How To Manage Your iPrimus Webmail To Minimize Spam
If you happen to have an iPrimus webmail, then you’re probably luckier than most because their email service has The Postmaster. This mail server manager often sends out system notifications to users to warn them that they’re approaching the 10 MB limit. This helpful program also filters out most of the undesirable messages coming from suspicious sources. Nevertheless, many of these unwanted offers for male enhancement solutions or invites for threesomes and one-night-stands still find their way into user’s inboxes. Although they’re commonly known as spam, these junk emails rarely look or taste as good as their namesake.
Tweaking the Filters Based on Keywords and Targeting Specific Senders
The best defense against becoming inundated with spam is to tweak the filters in your account. Although The Postmaster has virtually chucked out most of the junk, webmail users should follow through with some housekeeping tricks that would surely clean up the rest of the spam. One way is to put in filters that block emails based on certain words or phrases in the subject line or the body. For example, words like “sale” or “enhance” were often used by email marketers.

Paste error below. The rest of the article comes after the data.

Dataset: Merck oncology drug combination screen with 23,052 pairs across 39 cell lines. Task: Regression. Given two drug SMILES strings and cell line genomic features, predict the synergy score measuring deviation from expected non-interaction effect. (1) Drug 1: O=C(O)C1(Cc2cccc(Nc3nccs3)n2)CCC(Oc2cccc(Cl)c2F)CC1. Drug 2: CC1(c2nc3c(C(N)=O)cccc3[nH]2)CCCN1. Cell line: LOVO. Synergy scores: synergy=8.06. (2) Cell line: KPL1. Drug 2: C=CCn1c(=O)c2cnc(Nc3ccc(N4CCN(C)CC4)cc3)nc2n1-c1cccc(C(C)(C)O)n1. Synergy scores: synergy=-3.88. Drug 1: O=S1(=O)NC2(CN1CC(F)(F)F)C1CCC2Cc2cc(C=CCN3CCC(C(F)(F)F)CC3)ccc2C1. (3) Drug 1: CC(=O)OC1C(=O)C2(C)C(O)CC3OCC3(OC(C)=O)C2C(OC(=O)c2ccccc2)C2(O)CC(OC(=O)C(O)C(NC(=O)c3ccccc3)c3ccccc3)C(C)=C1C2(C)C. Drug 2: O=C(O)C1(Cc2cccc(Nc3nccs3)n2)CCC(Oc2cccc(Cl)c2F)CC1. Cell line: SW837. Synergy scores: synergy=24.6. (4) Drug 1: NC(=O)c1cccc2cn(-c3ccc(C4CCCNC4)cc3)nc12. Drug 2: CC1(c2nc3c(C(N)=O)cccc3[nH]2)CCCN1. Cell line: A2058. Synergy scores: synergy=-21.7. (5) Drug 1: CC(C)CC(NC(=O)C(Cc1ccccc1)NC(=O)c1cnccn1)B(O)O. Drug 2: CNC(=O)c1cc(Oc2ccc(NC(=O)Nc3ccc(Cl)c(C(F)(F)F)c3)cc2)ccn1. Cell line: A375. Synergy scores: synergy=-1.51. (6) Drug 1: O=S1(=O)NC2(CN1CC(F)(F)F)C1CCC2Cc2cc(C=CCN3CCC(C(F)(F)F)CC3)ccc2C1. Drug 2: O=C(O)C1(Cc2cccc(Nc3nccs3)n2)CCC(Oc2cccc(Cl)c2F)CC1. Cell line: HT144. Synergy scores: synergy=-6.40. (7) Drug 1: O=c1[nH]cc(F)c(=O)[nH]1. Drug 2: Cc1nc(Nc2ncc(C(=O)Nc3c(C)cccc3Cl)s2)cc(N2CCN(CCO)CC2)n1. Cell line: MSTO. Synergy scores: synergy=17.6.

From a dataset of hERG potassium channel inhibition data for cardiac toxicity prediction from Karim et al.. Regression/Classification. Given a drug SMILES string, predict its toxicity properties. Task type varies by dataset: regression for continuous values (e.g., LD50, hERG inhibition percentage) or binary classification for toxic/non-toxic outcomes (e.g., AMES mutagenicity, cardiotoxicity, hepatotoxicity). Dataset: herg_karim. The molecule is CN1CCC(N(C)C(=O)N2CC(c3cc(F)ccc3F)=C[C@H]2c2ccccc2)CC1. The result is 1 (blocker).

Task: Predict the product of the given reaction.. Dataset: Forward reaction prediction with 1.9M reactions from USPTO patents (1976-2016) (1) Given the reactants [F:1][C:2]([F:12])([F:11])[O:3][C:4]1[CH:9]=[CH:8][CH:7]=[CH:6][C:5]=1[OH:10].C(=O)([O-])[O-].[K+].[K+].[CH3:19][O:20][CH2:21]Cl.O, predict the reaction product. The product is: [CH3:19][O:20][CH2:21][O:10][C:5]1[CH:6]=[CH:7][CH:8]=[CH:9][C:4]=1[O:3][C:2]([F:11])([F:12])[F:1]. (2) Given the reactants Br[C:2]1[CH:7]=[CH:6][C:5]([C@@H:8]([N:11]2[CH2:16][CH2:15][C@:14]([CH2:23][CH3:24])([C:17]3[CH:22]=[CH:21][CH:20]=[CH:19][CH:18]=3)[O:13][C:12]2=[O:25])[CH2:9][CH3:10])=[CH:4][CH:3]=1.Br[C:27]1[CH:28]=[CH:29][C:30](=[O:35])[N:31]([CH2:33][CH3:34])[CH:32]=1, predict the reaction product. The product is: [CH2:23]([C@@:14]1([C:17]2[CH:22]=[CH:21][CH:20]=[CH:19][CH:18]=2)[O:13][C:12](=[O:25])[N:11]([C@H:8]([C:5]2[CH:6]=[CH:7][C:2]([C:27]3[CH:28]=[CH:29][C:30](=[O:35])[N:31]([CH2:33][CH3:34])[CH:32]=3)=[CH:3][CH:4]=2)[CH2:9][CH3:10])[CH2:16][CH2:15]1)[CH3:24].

Through Gmail and Yahoo! Email offer free email addresses with up to 50 GB allocated to every account, these email services make sure they protect their user’s privacy and data security. They’ve installed spam filtering software that kept out spam based on algorithms. Frequently, these email providers hire online services that maintained a database of email addresses, which have been reported as dubious accounts of scammers, spammers, and phishers around the world.
Teaching Your Webmail’s System to Tag Spammy Messages
Additionally, these popular email providers have an intelligent bot program that learns to identify spam based on the frequency that a user puts away those emails from the same source into the Trash bin or Spam folder. In contrast, a standard webmail client often lacks this keen awareness of what constitute spam. And so, it’s up to humans to create the criteria that the system can use to filter the undesirables from a stream of incoming messages.
Tagging emails as spam is just the beginning. The next step would to assign meaning to actions. For instance, marking messages from a certain address as important places future emails from this source in the White List. At the same time, email labels function as categorical descriptions of these types of messages. In the end, the webmail system would be in an archival mode whenever they encounter these emails.